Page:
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workshop - Control Station Software For Process Control...

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Hands-on Workshop Series Using Control Station Copyright 2000 by Douglas J. Cooper All Rights Reserved Hands-on Workshop Series using Control Station version 2.5 Doug Cooper Control Station Software For Process Control Training, Tuning & Analysis
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Hands-on Workshop Series Using Control Station Copyright 2000 by Douglas J. Cooper All Rights Reserved 1 Table Of Contents Page Workshop 1: Exploring Dynamics of the Gravity Drained Tanks 1 Workshop 2: P-Only Control of Tank Level 4 Workshop 3: The Hazard of Tuning PI Controllers by Trial and Error 7 Workshop 4: PI Control of Heat Exchanger Temperature 9 Workshop 5: PID Control of Heat Exchanger Temperature 13 Workshop 6: Modeling Process Dynamics For Linear Simulation 15 Workshop 7: Cascade Control of the Jacketed Reactor 19 Workshop 8: Feed Forward Control of the Jacketed Reactor 22 Workshop 9: Advanced Feed Forward Control of the Heat Exchanger 25 Workshop 10: Multivariable Decouplers and Distillation Control 28 Workshop 11: Dead Time Compensation Using the Smith Predictor 34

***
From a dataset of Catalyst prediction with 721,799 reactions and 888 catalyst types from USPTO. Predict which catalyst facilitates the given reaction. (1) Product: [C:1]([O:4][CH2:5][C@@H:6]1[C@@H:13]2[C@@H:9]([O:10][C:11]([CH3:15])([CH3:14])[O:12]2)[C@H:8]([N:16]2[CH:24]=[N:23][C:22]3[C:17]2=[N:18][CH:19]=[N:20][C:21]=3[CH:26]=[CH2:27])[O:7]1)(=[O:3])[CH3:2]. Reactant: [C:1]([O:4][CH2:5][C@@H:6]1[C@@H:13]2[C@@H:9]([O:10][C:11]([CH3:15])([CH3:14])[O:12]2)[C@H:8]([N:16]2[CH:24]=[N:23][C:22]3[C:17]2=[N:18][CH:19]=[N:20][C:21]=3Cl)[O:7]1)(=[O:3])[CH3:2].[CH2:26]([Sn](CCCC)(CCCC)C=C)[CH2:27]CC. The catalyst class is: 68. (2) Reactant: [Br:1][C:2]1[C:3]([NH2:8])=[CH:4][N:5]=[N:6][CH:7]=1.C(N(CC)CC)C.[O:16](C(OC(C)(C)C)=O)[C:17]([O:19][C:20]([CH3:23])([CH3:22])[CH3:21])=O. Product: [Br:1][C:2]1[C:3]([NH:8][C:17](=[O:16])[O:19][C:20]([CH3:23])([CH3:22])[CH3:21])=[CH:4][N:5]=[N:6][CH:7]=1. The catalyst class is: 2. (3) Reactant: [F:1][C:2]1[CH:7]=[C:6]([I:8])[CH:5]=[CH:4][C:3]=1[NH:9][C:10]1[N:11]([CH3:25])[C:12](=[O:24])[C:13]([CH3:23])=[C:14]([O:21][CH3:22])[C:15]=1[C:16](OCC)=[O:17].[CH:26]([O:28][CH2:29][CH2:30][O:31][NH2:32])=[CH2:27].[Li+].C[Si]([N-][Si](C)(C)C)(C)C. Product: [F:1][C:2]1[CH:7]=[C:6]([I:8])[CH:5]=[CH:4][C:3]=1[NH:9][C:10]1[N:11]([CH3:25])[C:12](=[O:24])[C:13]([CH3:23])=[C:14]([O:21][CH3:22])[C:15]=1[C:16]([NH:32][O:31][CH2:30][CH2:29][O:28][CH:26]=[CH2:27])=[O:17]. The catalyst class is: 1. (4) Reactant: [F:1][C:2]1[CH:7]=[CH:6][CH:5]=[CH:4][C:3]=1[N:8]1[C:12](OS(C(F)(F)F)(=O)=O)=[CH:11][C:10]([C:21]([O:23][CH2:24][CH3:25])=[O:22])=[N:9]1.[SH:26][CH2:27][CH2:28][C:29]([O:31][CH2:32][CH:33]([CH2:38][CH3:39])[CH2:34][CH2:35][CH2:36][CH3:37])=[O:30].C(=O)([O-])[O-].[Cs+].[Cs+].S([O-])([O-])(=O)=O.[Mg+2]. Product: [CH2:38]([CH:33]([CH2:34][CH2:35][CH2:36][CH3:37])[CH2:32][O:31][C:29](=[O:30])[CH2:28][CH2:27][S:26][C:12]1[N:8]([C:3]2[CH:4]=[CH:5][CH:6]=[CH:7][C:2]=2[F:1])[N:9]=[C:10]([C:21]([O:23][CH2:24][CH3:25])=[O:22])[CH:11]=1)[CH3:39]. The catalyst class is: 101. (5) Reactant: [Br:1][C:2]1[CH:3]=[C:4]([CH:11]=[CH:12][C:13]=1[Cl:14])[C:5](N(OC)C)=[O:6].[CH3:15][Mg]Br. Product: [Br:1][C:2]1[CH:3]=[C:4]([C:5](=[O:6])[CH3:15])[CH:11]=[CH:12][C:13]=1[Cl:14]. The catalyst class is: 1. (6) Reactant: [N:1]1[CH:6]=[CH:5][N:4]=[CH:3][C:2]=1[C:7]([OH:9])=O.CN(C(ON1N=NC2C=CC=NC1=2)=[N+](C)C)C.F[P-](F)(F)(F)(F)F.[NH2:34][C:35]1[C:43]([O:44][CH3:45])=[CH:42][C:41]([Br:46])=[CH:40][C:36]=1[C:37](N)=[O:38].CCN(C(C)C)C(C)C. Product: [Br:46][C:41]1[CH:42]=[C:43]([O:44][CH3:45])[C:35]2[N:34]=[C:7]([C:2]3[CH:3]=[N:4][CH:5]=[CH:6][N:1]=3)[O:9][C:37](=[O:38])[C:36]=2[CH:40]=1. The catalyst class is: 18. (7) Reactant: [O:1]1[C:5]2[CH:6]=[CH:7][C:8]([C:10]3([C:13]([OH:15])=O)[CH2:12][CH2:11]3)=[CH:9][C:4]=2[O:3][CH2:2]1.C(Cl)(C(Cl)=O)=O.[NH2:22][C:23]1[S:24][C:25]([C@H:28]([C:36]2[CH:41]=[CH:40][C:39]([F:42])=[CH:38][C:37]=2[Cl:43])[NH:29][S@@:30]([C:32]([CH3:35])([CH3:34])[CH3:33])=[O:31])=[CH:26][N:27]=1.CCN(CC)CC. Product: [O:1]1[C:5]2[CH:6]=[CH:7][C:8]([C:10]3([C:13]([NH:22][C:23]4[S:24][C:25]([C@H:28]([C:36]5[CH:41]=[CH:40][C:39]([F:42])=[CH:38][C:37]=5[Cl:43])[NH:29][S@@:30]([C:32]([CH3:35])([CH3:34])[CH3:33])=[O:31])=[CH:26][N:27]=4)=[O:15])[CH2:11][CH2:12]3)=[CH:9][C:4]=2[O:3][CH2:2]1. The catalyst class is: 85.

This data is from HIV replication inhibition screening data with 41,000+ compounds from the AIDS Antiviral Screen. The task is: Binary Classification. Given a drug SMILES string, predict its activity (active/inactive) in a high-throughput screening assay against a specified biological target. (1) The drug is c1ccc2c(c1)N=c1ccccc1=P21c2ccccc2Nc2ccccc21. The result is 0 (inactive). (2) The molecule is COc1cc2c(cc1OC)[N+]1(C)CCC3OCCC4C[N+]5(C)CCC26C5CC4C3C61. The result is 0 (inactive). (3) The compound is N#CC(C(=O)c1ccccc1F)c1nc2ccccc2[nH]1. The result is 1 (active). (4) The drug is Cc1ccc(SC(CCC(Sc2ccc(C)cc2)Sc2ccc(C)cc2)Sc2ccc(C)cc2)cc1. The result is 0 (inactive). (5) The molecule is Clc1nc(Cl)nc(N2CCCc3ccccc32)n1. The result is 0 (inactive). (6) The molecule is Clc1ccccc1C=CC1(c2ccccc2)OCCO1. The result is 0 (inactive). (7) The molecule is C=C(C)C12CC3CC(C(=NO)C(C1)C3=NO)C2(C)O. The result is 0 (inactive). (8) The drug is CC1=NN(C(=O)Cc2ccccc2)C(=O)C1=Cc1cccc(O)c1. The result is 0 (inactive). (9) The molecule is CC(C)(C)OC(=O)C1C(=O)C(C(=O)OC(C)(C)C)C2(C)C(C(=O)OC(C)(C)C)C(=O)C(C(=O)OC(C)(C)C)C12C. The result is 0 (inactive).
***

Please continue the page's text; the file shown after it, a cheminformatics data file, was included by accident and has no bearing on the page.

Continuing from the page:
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Hands-on Workshop Series Using Control Station Copyright 2000 by Douglas J. Cooper All Rights Reserved 2 Workshop 1: Exploring Dynamics of the Gravity Drained Tanks Objective: To generate open loop step test data and learn how to describe the observed dynamic process behavior with a first order plus dead time (FOPDT) model. Also, to learn about the nonlinear nature of processes. Reference: °Practical Process Control± Chapters 1-3 1) We always begin a controller design by analyzing the dynamic behavior of the process, or how the measured process variable responds to changes in the controller output signal. Here we analyze the dynamic behavior of the gravity drained tanks process. Click the Case Studies button on the main Control Station screen. From the pop-up list of processes, click "Gravity Drained Tanks" to start the simulation. Study the graphic and observe how a change in the controller output signal will cause the valve position to change, which changes the flow rate of liquid into the top tank, which ultimately changes the level in the lower tank. Liquid level in the lower tank is our measured process variable. 2) The formal approach for analyzing the behavior of a process is to fit a dynamic model to process data. Good data starts with the process at steady state. The controller output signal is then moved far enough and fast enough so that it forces a clear response in the measured process variable. For a step test, the controller output signal is stepped from one value to another and the response of the measured process variable signal is recorded from initial steady state to final steady state. At the upper right of the draining tanks graphic on your screen, locate the white number box below the Controller Output label. The number displayed should be 70, corresponding to a 70% output signal from the controller.
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